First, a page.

Aug. 1 (Bloomberg) -- Yields on Nigeria’s $500 million of Eurobonds reached the lowest in almost in three months as appetite for riskier assets was boosted on speculation of more global central bank action and oil gained.
Borrowing costs on the international debt of Africa’s biggest oil producer due 2021 fell one basis points, or 0.01 percentage point, to 5.33 percent as of 4:03 p.m. in London, the lowest since May 9, according to data compiled by Bloomberg. Yields have declined 25 basis points since the start of July.
“The modest pickup in the Nigerian Eurobond mirrors the relatively more favorable risk environment over the period,” which is “illustrated by a rebound in the oil price, higher equities and more appetite for risky assets,” Samir Gadio, an emerging-market strategist at Standard Bank Group Ltd., said in e-mailed comments. “Despite the continued uncertainty surrounding the future of the Eurozone, the overall global market positioning has been somewhat more bullish since late June.”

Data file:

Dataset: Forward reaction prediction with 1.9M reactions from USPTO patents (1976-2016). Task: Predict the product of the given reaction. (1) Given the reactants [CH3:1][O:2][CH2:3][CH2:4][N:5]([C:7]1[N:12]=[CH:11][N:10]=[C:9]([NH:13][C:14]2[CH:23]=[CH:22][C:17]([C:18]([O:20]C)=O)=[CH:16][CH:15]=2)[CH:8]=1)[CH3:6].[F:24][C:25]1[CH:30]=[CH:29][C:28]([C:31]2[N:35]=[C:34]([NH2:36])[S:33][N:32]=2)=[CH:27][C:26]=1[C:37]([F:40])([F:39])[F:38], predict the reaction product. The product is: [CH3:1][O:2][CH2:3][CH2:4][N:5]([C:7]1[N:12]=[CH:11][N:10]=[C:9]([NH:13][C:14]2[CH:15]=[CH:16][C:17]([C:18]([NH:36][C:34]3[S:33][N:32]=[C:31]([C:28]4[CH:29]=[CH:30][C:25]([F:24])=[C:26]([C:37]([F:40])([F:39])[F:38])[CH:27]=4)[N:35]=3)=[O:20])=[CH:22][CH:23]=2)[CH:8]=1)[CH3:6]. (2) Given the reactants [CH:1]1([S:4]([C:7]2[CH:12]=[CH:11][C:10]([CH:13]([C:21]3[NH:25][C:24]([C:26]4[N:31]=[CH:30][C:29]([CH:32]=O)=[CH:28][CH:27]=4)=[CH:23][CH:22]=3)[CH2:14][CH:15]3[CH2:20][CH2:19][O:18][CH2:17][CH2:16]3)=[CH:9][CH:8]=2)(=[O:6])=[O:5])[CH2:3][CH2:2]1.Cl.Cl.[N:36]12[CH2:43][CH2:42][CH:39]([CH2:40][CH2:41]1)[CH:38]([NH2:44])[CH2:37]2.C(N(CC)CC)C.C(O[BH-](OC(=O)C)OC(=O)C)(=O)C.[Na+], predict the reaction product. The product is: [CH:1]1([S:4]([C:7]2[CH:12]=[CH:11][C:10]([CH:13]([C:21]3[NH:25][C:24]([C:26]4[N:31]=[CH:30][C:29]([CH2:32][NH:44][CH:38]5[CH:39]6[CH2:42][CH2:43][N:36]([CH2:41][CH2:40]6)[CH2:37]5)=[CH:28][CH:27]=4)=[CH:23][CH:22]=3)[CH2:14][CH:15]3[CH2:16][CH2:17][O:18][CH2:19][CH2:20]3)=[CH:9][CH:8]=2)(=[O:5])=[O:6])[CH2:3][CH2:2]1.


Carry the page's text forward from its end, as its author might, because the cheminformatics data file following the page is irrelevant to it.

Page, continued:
Oil in New York and London advanced in July for its first month since April and March respectively and both gained today. The European Central Bank will announce a policy decision tomorrow after President Mario Draghi last week pledged to do “whatever it takes” to preserve the euro. While the U.S. Federal Reserve’s Open Market Committee refrained from introducing a third round of assets purchases at its June session, Chairman Ben S. Bernanke indicated last month that it’s an option.
The naira fell 0.1 percent to 160.95 a dollar and yields on domestic 7 percent bonds due 2019 fell two basis points to 16.10 percent, according to July 31 prices on the Financial Markets Dealers Association website.
The West African nation sold $250 million at a foreign-currency auction today, with lenders buying the entire amount on sale, according to the Abuja-based Central Bank of Nigeria data on Bloomberg. Dollars were sold from 155.86 naira to 155.92 naira each. The marginal rate, which is also used as the prevailing exchange rate, was 155.86 naira, compared with 155.84 naira at the previous sale on July 30.
“The naira seems to have stabilized in a 160-161 range and is supported at these levels by the resumption of modest capital flows into the fixed income market and foreign exchange sales from oil companies,” said Gadio.
Ghana’s cedi rose 0.1 percent to 1.9541 per dollar in Accra, the capital.
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